I will teach business students international communications. Kenny, my young translator, will be kindly provided with a Mandarin tutor, and he also hopes to improve his ping pong and pick-up basketball.

He also wants to do week-end visits to cities we missed: Hangzhou and Nanjing (and possibly also Suzhou; our visit was so brief it almost wasn’t).

Other goals: Reconnecting & reaffirming bonds with friends and colleagues, especially while passing through Beijing, to set up the basis for future collaborative teaching. And (for Kenny) to — during the last 5ish days — get to Wudang Shan, the holy mountain most powerfully pulling on him, where we never made it.

More news when we’ve got it.

Meanwhile here is a picture of Kenny last year this time, giving a farewell speech, in Mandarin, to my students at a reception organized by my then-supervisor who runs the MA program in communications at Beijing Foreign Studies University, the wonderful Qiao Mu.

MVI_8229

An American Boy in China (watch video)

Adventures of a third grader in Beijing for a year. All about having fun in China, the land and its geography, history and politics, and visiting China’s different regions and peoples. Do shadow puppetry, ride a camel in the Gobi, make dumplings on a farm, and cheer for the Guoan (World Peace) soccer team.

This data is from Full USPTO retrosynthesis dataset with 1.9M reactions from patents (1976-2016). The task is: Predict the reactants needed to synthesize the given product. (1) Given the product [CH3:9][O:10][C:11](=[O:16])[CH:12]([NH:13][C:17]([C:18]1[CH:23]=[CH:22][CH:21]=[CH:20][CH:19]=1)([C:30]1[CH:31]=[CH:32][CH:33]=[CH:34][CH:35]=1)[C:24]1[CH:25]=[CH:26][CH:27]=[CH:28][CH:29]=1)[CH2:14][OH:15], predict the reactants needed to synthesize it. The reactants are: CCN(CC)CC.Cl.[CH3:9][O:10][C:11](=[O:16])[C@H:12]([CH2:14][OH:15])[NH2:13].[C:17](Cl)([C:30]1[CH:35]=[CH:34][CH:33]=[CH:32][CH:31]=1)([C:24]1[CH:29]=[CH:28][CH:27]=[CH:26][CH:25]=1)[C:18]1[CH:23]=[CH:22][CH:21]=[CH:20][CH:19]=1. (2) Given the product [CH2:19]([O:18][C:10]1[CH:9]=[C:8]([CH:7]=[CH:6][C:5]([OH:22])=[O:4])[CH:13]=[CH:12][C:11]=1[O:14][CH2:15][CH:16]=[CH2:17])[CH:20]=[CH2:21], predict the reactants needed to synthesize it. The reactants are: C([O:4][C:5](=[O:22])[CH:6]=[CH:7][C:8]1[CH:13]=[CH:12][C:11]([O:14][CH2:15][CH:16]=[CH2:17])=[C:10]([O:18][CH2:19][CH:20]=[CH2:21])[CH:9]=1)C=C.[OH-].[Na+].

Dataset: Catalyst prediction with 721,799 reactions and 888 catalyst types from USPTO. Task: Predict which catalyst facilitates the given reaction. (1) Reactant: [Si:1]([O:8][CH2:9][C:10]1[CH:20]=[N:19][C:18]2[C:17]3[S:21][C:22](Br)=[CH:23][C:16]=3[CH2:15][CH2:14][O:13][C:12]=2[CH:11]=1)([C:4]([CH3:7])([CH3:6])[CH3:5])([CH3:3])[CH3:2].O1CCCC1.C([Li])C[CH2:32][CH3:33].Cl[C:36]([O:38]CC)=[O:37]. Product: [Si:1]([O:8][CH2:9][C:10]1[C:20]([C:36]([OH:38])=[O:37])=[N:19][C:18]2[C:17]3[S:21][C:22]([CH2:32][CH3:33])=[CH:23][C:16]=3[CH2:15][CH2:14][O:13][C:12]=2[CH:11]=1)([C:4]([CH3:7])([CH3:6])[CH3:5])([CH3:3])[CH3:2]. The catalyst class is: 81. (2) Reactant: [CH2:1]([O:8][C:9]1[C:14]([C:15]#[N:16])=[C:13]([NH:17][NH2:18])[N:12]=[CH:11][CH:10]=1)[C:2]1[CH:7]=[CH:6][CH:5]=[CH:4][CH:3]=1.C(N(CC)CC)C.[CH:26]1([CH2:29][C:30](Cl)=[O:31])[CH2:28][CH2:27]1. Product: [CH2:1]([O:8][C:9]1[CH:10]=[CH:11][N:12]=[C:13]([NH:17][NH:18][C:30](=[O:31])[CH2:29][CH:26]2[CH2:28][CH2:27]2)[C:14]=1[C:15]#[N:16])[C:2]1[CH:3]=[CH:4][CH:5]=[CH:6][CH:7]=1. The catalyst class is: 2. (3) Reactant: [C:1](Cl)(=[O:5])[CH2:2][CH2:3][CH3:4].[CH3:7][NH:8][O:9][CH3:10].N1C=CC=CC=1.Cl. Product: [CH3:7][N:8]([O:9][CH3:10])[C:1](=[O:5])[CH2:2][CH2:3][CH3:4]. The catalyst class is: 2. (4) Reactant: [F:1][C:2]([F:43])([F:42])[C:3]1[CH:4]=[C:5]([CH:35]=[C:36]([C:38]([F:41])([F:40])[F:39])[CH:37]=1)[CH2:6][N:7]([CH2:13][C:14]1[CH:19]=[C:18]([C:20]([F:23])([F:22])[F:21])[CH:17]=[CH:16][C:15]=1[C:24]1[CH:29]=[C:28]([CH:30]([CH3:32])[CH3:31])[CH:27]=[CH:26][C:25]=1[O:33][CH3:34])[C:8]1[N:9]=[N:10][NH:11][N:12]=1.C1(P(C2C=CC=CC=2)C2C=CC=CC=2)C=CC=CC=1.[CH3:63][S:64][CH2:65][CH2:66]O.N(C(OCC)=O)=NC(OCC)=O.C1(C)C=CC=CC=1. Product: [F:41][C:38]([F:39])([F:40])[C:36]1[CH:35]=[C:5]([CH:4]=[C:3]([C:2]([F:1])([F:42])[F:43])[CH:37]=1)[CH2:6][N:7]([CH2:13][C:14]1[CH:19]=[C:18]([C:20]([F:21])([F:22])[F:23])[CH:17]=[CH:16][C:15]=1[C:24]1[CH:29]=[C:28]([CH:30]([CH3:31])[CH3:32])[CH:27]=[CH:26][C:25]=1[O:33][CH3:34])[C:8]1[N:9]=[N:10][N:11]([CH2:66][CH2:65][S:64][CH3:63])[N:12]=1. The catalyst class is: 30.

One of Earth’s Holiest Spots

Why do we go out questing for certain hard-to-reach places? And when it seems worth it afterwards, as this time did, even then it’s hard to say why we did it.  Maybe the power came because we were close to leaving China. Maybe the spirituality was infectious knowing this is to be a more-than-usually religious year for us, ahead of Kenny’s bar mitzvah. Maybe it was just the density of chanting we came upon, unexpectedly, in this magical place.


It was unforgettable witnessing thousands of Mongolian, Chinese, and Tibetans monk and nuns chanting outdoors at one of the main temples of Wutaishan, the Buddhist holy mountain in north-central China (English: Mount Wutai). In China, where so few monasteries seem to be active, where holy mountains are thronged by tourists not pilgrims, this was a moving exception. The spirituality was contagious.

The architecture spans the centuries. The wild, empty heights are inspiring. We even said a few (Hebrew) prayers ourselves. It was unlike anything we saw in China.

At its heart is the valley made by 5 (wu) mountains. Scattered around are 100+ Tibetan Buddhist temples, built by China’s rulers over centuries–Mongolian (Yuan), Han (Ming), Manchurian (Qing), each of which which served, in its opulence, for each dynasty, to legitimize their rule. And to knit the disparate, diverse, tension-riddled, far-flung empire made of so many different groups, all together by the magnetic pull of the bodhisattva who once lived here.

For nearly a millennium, the powerful staked their claim, got a foothold in paradise, sought virtue and enlightenment, and made alliances with enemies, by building exquisite temples, pagodas and stupas here.

Why here? Because here once lived a real, historic bodhisattva, ‘wisdom being,’ an enlightened one who compassionately doesn’t enter nirvana, to save others. His name was Manjusri. In China, they call him Wenshu.